BONN — An effort to protect personal security online may be a stick in the spokes of the wheels of commerce over the Internet.
A European Union policy statement issued in October 1995 called the "data protection directive" establishes standards for protecting personal data collected electronically, such as corporate personnel files or customer databases in EU-member nations. After October 1998, it will be illegal for European companies (including European offices of firms based elsewhere) to export personal data to countries whose laws do not meet the same standards.
Europeans will be able to argue that American standards do not meet their own - and thus data from Europeans may not be exported to an American firm's computer.
In Brussels, Ira Magaziner, policy adviser to President Clinton, said July 9 the US would not pass privacy laws to meet Europe's standards. The standards would be Europe's loss, he said. "I would think it would be a great mistake for Europe to isolate itself from the rest of the world by not allowing its citizens to do business with the rest of the world on the Internet," he said.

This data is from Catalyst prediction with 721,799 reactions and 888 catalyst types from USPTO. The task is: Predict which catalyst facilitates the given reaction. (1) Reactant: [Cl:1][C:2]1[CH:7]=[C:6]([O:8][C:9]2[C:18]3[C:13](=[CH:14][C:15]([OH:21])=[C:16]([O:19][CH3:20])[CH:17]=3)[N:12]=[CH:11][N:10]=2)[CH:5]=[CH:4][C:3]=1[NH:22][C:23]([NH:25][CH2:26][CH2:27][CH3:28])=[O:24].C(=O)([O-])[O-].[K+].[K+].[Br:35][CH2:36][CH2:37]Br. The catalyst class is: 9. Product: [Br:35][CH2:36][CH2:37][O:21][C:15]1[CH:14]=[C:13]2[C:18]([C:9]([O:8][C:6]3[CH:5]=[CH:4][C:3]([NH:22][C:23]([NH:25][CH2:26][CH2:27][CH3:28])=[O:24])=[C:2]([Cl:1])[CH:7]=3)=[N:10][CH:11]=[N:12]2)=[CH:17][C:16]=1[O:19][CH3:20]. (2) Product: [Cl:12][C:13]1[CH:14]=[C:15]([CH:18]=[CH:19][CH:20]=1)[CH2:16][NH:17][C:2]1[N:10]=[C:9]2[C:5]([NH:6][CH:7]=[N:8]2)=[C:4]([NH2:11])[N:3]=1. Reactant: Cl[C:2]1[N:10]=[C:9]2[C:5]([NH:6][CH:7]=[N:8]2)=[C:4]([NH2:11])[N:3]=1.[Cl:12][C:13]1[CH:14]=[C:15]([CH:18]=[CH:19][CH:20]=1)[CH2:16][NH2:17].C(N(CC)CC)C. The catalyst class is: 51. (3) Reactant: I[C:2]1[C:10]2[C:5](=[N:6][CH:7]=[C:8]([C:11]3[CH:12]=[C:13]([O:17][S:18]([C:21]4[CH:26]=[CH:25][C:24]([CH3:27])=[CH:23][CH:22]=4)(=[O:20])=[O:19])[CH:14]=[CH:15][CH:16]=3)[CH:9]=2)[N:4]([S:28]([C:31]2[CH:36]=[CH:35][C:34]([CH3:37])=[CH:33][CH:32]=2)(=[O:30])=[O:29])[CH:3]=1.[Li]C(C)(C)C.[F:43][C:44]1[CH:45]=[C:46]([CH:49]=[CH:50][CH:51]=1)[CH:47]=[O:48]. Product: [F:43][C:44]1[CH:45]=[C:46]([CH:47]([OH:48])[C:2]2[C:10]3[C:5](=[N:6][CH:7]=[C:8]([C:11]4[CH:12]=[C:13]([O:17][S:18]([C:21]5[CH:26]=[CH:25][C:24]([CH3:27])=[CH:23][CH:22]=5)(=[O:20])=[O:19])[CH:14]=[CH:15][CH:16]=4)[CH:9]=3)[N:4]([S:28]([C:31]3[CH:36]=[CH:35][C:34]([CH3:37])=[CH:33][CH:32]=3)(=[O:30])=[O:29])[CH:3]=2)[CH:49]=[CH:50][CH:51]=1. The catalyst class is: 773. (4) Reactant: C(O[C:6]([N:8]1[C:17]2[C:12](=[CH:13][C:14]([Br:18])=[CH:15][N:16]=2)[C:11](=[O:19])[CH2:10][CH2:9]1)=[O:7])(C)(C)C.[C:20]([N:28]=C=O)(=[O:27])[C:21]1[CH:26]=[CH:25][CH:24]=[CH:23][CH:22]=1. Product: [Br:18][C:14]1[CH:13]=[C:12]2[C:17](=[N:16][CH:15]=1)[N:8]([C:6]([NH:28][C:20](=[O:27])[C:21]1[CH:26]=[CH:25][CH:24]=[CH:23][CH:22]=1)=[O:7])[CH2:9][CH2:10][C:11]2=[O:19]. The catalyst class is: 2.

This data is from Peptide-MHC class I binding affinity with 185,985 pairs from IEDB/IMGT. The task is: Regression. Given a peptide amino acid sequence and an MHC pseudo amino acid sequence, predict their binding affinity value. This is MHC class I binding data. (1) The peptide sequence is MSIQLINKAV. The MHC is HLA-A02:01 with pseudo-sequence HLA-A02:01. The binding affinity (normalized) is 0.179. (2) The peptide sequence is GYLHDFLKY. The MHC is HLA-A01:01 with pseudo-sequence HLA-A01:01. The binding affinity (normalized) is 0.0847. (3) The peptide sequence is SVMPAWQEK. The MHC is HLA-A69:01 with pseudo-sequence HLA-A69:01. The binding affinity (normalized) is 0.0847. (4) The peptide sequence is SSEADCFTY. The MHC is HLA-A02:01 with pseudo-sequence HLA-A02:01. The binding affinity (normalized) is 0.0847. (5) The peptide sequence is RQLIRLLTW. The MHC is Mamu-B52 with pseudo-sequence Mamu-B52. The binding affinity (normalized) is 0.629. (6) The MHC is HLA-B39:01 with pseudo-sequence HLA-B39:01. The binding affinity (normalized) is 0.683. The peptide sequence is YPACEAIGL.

A spokeswoman at the US mission to the EU declined to comment on what solutions to this problem might be under discussion. But some observers say that the data-protection directive could be America's loss, too. The new rules will apply not only to firms with an office in Europe, but to online customers based there too.
Currently, foreign firms are able to operate in the EU by filing for exemption from existing national data laws. A similar system could be set up for the new laws.
But "I don't see how something like that would be workable - a system where individual companies have to have contracts with EU member countries," says Susan Scott, executive director of TRUSTe, in Palo Alto, Calif. TRUSTe is a nonprofit organization that licenses World Wide Web sites to use what it calls "Trustmarks" that tell visitors to Web sites what use, if any, is made of information gathered about them.
This is the kind of private-sector initiative that many point to as an example of alternatives to government regulation of the Internet.